This Week’s Insights: The myth of arts-for-all… Could we bring America together with orchestras?… TV is still Americans’ primary source of entertainment… The limits of crowdfunding… Why are audiences so thoughtless?
- The Arts Are For Everybody? The idea that there’s a “general” audience for the arts is a myth, says playwright Alana Valentine:
“Are we not part of a generation whose success has been to interrogate all forms of generalisation? So why do we continue to refer to a general audience? And please, I’m not taking issue with the nature of the adjective as a collective descriptor, I’m actually leaning into the definition of general as imprecise, inexact, sweeping, and vague. I’m questioning what it is that we’re referring to as general.” And yet, “arts for all” is something of a rallying cry for the arts sector. There’s an argument to be made that something for “all” is actually something for no one, that being generic means that you satisfy no one. Perhaps more important: if we take a generic approach, then debates about issues such as equity and diversity can be skewed.
- What Could Bring Us Together? Religion? (No) How About Orchestras? Joseph Horowitz: “As a secular American living in Manhattan, I’m a stranger to the world of church and picnics. I worry that religion may be as much divisive as binding in America’s map of red versus blue. My professional world is one of orchestras (with which I work) and cultural history (about which I write). My perspective suggests another opportunity for healing—regaining a lost “sense of place” and shared American identity via our history and culture. And, yes, I mean high culture.”
- Meeting America’s Audiences Where They Are: Where that is is in front of the TV. When Nielsen started measuring TV viewership, American households were averaging four and a half hours a day. This figure rose steadily over the course of the century, but the biggest jump came in the 2000s, when it peaked at almost nine hours. Now it’s a little under eight. Like it or not – everything else in American life is competing with television.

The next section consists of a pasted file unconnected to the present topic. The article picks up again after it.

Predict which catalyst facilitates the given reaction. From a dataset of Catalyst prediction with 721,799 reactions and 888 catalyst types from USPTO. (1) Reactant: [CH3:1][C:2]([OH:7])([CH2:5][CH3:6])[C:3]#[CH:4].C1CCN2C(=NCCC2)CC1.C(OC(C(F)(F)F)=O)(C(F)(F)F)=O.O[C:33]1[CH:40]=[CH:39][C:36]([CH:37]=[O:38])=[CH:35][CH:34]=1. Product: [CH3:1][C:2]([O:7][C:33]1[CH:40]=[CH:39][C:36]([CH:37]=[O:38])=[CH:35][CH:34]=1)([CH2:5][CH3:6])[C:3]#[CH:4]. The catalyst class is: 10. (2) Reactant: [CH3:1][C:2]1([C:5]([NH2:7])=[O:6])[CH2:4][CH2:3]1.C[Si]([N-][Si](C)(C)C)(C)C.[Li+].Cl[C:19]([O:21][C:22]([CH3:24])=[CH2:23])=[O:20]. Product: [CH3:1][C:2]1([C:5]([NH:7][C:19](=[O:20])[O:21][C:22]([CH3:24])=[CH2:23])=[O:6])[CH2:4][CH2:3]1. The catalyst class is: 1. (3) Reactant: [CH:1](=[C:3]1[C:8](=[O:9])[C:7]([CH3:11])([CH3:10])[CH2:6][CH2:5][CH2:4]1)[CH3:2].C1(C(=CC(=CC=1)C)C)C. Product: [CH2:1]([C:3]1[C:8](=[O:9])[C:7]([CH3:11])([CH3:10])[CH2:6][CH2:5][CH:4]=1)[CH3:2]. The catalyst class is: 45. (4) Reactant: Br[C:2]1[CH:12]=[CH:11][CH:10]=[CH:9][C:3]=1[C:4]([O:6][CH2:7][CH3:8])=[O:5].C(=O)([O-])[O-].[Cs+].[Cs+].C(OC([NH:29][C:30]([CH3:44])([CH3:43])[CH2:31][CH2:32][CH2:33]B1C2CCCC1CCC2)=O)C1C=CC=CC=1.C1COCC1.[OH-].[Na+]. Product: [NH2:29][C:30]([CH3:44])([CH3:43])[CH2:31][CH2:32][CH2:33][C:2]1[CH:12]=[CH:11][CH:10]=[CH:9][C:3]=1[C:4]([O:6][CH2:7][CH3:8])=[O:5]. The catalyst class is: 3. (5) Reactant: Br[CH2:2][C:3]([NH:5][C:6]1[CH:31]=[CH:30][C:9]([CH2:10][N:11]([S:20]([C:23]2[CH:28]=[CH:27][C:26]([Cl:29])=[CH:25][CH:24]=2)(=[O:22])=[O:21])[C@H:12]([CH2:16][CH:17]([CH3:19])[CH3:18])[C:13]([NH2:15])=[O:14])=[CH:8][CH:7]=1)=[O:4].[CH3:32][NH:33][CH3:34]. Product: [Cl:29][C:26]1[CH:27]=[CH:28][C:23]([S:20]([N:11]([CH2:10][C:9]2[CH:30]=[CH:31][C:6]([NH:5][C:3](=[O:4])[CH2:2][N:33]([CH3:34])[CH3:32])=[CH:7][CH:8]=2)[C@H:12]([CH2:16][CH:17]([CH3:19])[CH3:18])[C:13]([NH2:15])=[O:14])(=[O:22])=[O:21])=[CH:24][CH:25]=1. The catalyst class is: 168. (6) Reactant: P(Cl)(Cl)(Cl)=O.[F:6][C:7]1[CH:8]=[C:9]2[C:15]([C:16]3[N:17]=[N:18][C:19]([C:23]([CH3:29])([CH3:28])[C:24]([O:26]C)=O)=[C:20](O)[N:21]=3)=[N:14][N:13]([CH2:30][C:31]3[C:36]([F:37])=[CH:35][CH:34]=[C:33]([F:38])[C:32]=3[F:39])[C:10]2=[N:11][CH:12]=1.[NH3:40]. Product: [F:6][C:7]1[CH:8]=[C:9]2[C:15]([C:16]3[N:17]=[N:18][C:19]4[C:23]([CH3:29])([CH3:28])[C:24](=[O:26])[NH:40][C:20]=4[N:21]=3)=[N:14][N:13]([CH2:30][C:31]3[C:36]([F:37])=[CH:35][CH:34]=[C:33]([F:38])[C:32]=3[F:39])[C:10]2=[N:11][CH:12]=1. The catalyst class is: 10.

- Crowdfunding Meets Its Match: One of the most popular shows in the museum world is Yayoi Kusama’s infinity room. Everywhere it has opened, the crowds have been huge. So the Art Gallery of Ontario thought it would be a no-brainer to crowdfund for its own property. Unfortunately the museum raised only $651,183, about half the cost. Having announced the project, however, the museum says it will pay for the rest out of other sources.
- Atrocious Audience Behavior, Chapter 476: Every night there is bad and thoughtless behavior conducted by people who may have spent hundreds of dollars on theater tickets yet seemingly have no idea how to behave in an actual theater. Why should you check that your phone is off, because, gee, that would be way too much trouble. Puleeze, that recorded announcement doesn’t refer to you! An hour later, that ringing sound: Oh, sorry everyone, is that me? Yes, it’s you! Look, you’re in public at the theater! Who knew!